Dockery spent much time determining how morals would influence her strategy and then developed some rules to guide her decisions. Good investments, she argues, have founders and leaders who are ethical and honest. Good vice products, meanwhile, are created for, marketed to and consumed by consenting, responsible and understanding adults who have power over their decisions. According to Dockery, good vice companies care about their customers and have real-world expectations for their behavior while good vice products inform users how consumption may affect them.

Evaluated against these criteria, investing in reduced-harm nicotine products, with cigarettes killing over 480,000 Americans each year, according to health groups, is a logical and ethical step. “There is significant research suggesting that having flavored recreational options available to adult smokers is a useful public health tool,” says Dockery. “Vice Ventures is quite active in investing in early-stage nicotine companies, including both recreational products that require premarket tobacco product application (PMTA) approval and nicotine-replacement therapy (NRT).”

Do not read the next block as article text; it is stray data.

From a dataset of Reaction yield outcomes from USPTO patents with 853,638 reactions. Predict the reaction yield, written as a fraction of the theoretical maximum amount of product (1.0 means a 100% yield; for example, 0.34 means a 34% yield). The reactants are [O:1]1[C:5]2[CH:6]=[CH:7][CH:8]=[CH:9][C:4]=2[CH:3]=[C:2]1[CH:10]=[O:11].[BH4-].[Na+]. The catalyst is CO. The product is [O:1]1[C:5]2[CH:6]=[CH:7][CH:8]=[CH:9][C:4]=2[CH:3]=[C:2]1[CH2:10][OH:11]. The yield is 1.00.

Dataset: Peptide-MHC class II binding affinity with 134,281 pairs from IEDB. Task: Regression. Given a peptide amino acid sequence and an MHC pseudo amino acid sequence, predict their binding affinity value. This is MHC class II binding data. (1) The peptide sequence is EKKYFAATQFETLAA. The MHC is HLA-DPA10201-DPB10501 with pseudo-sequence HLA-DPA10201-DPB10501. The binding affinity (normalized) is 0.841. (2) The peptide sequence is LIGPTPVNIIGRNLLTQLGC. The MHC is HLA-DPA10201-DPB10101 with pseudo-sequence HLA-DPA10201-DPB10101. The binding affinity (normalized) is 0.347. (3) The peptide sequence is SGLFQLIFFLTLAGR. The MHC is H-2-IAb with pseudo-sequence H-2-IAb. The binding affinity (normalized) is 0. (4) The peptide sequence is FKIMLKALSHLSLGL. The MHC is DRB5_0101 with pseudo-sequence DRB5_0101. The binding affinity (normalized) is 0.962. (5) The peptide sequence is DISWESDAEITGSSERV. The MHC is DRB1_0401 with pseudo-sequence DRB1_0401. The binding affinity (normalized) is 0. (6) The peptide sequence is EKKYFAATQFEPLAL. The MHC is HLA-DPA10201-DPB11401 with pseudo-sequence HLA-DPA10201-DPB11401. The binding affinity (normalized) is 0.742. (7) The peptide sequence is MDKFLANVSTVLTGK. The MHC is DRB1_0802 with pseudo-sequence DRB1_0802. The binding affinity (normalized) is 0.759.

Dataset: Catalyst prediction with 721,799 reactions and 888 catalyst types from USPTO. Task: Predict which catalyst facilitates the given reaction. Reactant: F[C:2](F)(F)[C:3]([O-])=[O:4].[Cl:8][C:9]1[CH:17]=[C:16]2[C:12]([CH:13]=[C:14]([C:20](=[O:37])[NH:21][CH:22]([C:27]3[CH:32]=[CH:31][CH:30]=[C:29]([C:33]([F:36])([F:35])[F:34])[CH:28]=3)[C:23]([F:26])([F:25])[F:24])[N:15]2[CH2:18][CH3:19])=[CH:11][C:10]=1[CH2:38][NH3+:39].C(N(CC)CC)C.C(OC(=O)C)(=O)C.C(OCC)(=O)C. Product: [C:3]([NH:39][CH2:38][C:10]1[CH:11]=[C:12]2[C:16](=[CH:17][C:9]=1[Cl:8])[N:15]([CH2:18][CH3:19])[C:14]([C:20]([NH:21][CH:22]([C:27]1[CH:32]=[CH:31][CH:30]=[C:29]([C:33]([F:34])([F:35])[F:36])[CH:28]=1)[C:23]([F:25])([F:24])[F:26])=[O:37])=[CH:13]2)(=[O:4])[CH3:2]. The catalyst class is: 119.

The first startup Vice Ventures financed in the nicotine sector was Lucy Goods, a Nevada-based manufacturer of recreational and NRT oral nicotine products. Lucy Gums, the company’s nonmedical flagship product, is advertised as an upgraded version of the classic nicotine gum, coming with “stronger flavors, better texture and packaging you don’t have to be a rocket scientist to open.”